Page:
First day of KLF was great. Asma Jehangir stole the show with her hard hitting speech.— Dr. Taimur Rahman (@Taimur_Laal) February 7, 2014
6:40 pm Mushaira The first day of the Karachi Literature Festival ended with a Mushaira showcasing about 20 poets, including Muhammad Salman Sarwat, Attiya Dawood, Inaam Nadeem, Aqeel Abbas Jafri, Harris Khalique, Sahar Imdad, Fatema Hassan, Sarwat Zehra, Shaukat Abid, Tanveer Anjum, and Afzal Ahmed Syed. The nizaamat of the Mushaira was done by the eminent poet Fatema Hassan.
Excellent piece of news at #KLF2014: the British Council library is soon re-opening. (My childhood would've been poorer without it.)— Kamila Shamsie (@kamilashamsie) February 7, 2014
6:36 pm Mushaira First two lines from a poem by Aqeel Abbas Jafri. Pehle shehar mein aag lagayein namaloom afraad, Phir aman ke naghmein gaayein namaloom afraad.
6:20 pm Importance of School Libraries
6:15 pm Importance of School Libraries
The only book we have been commanded to read we don't read but the only book we read is Facebook – Faisal Mushtaq
6:10 pm Importance of School Libraries
The entire reading and learning system should be built on a book – Faisal Mushtaq
6:07pm Importance of School Libraries
Reading is not a supplementary part of learning but an integral part of it – Faisal Mushtaq
6:07 pm Importance of School Libraries
A school without a book is like a human body without a soul. – Faisal Mushtaq
6:06 pm Importance of School Libraries
We need to start a national movement to find more and more libraries around the country. – Nargis Sultana
5:39 pm Identity and Literature: New Trends in Pakistani Writing in English
5:31pm Karachiwala: A Subcontinent Within a City. A Talk by Rumana Hussain
5:18 pm State School Reform
5:13 pm Round Table of Pakistani Authors with French Publisher, Marc Parent
Writing in India has come to a certain comfort which lacks the vigour you read in Pakistani literature today. Marc Parent (French Publisher)
5:05 pm Karachiwala: A Subcontinent Within a City. A Talk by Rumana Hussain
Karachiwala is a very subversive book as it explores diverse identities and shows the reader that there is no danger in the differences resulting from the numerous identities documented in Rumana Husain's book. - Haris Gazdar (moderator)
5:05 pm Karachiwala: A Subcontinent Within a City. A Talk by Rumana Hussain
We are a highly politicised culture. – Ali Sethi
5:00 pm Human Rights and Wrongs in Pakistan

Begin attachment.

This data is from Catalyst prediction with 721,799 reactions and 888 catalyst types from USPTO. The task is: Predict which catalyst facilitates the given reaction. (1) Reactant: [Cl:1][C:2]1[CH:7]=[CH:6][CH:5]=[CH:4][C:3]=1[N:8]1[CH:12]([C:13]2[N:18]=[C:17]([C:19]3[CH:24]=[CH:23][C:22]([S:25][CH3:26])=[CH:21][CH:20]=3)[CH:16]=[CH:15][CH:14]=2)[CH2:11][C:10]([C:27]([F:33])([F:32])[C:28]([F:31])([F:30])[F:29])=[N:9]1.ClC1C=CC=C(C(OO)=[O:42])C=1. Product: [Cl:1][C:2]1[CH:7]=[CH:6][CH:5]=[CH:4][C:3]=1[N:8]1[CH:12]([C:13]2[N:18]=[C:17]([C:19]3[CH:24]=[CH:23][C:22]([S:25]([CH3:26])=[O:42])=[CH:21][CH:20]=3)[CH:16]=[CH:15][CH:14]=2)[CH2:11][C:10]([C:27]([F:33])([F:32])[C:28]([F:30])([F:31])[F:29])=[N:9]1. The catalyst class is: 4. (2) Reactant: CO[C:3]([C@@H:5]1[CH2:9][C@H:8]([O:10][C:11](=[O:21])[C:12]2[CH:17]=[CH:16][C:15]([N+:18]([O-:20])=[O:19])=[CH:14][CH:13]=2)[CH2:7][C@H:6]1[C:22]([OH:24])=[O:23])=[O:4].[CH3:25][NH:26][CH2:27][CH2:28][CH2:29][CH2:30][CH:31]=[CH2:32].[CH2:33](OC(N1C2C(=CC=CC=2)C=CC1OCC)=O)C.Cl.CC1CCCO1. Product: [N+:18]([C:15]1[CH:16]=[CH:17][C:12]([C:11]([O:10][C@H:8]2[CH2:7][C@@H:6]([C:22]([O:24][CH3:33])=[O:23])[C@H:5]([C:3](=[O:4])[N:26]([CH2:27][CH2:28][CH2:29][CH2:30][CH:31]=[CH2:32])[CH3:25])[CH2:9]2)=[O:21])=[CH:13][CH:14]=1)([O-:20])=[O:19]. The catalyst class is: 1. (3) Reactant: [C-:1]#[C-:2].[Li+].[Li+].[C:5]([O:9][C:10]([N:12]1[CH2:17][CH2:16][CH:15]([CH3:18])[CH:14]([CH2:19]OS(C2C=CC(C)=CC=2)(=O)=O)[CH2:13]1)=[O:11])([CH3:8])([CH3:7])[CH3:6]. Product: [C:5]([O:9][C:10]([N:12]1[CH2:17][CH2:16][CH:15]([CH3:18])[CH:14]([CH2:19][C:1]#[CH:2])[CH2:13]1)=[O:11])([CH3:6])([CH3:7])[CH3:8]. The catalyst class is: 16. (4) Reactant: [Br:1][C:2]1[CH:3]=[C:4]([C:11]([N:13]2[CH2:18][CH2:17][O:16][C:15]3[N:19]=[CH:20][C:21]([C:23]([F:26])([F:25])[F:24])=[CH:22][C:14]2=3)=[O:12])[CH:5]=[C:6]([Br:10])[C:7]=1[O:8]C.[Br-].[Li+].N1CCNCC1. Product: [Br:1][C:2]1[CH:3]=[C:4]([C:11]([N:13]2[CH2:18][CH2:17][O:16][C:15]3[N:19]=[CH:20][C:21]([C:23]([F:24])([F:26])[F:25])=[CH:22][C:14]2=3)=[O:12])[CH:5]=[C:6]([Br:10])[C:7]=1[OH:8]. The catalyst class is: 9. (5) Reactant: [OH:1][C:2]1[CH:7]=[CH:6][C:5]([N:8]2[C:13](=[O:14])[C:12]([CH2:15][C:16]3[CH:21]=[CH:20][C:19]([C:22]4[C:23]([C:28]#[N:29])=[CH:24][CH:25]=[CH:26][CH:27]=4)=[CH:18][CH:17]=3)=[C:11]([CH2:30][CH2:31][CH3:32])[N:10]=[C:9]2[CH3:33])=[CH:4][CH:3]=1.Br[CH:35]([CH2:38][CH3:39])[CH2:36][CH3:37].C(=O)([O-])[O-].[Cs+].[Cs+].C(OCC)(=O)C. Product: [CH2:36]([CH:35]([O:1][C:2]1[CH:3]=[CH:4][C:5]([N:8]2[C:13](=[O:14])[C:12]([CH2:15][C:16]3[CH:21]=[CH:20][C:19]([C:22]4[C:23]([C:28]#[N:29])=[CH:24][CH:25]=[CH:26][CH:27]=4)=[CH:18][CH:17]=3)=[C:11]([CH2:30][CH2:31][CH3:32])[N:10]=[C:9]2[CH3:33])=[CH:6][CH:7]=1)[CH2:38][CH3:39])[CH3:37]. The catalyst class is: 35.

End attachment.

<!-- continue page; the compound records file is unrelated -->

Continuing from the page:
The Taliban are exploiting religion and with impunity. No religion can be so hard (as to disregard humanity). Minorities are constantly threatened with blasphemy, forget the Ahmedis, they are not even treated as human. –Asma Jahangir
4:58 pm Ali Baba Chalees Chor
4:54 pm Ali Baba Chalees Chor
4:47 pm Interview with Dr Rajmohan Gandhi Dr Rajmohan speaks about his association with Dawn and talks about whether India is what Gandhi envisioned.
4:46pm Storytelling by Amra Alam
4:40 pm The Pakistani Muse: Literature and Music in Pakistan
4:35 pm Human Rights and Wrongs in Pakistan Aasim Sajjad Akhtar, Professor of Political Economy at Quaid-i-Azam University, speaking about his inclusion into politics:
One of the problems we have is that we consistently bash politics. Bashing politics, staying away from it or ignoring it is not going to solve the human rights issues. We need to find a solution from within. – Aasim Sajjad Akhtar
4:33 pm Human Rights and Wrongs in Pakistan
If you are a Matric pass Baloch or a Shia and a doctor or lawyer, then your life expectancy in Pakistan is halved. I feel relatively safe. That's because I am Punjabi, a man and Sunni, toh jeenay keh chances zyada hain. – Mohammed Hanif
4:32 pm State School Reform
Capitalistic approach to education won't work. Education is not a commodity that can be traded, it is a fundamental right. – Shahnaz Wazir Ali
4:31 pm State School Reform
According to the latest figures, 150,000 children dropped out after class one. – Musharraf Zaidi
4:29 pm State School Reform
Education reforms cannot take place without public private partnership. – Shehzad Roy
4:25 pm Basti aur Uskay Baad
The silver jubilee edition of the novel “Basti” was discussed with renowned novelist and short story writer Intizar Hussain whereas critic and writer Asif Farrukhi was the moderator of the session.
Basti had been shortlisted for the Man Booker International Prize 2013. The partition of the sub-continent inspired Husain to write the novel.
Intizar Hussain said he initially wrote Urdu poetry, but then left it and started penning down short stories.
Answering a question about the partition of the sub-continent, Intizar Husain said if people do not settle their disputes, then history will decide the fate of the people.
He also highlighted the importance of storytelling from elders at home as it inspired kids to broaden their imagination.
Talking about his relatively new novel, Tazkara, he said “I was living near a jail where few of the people were hanged openly.”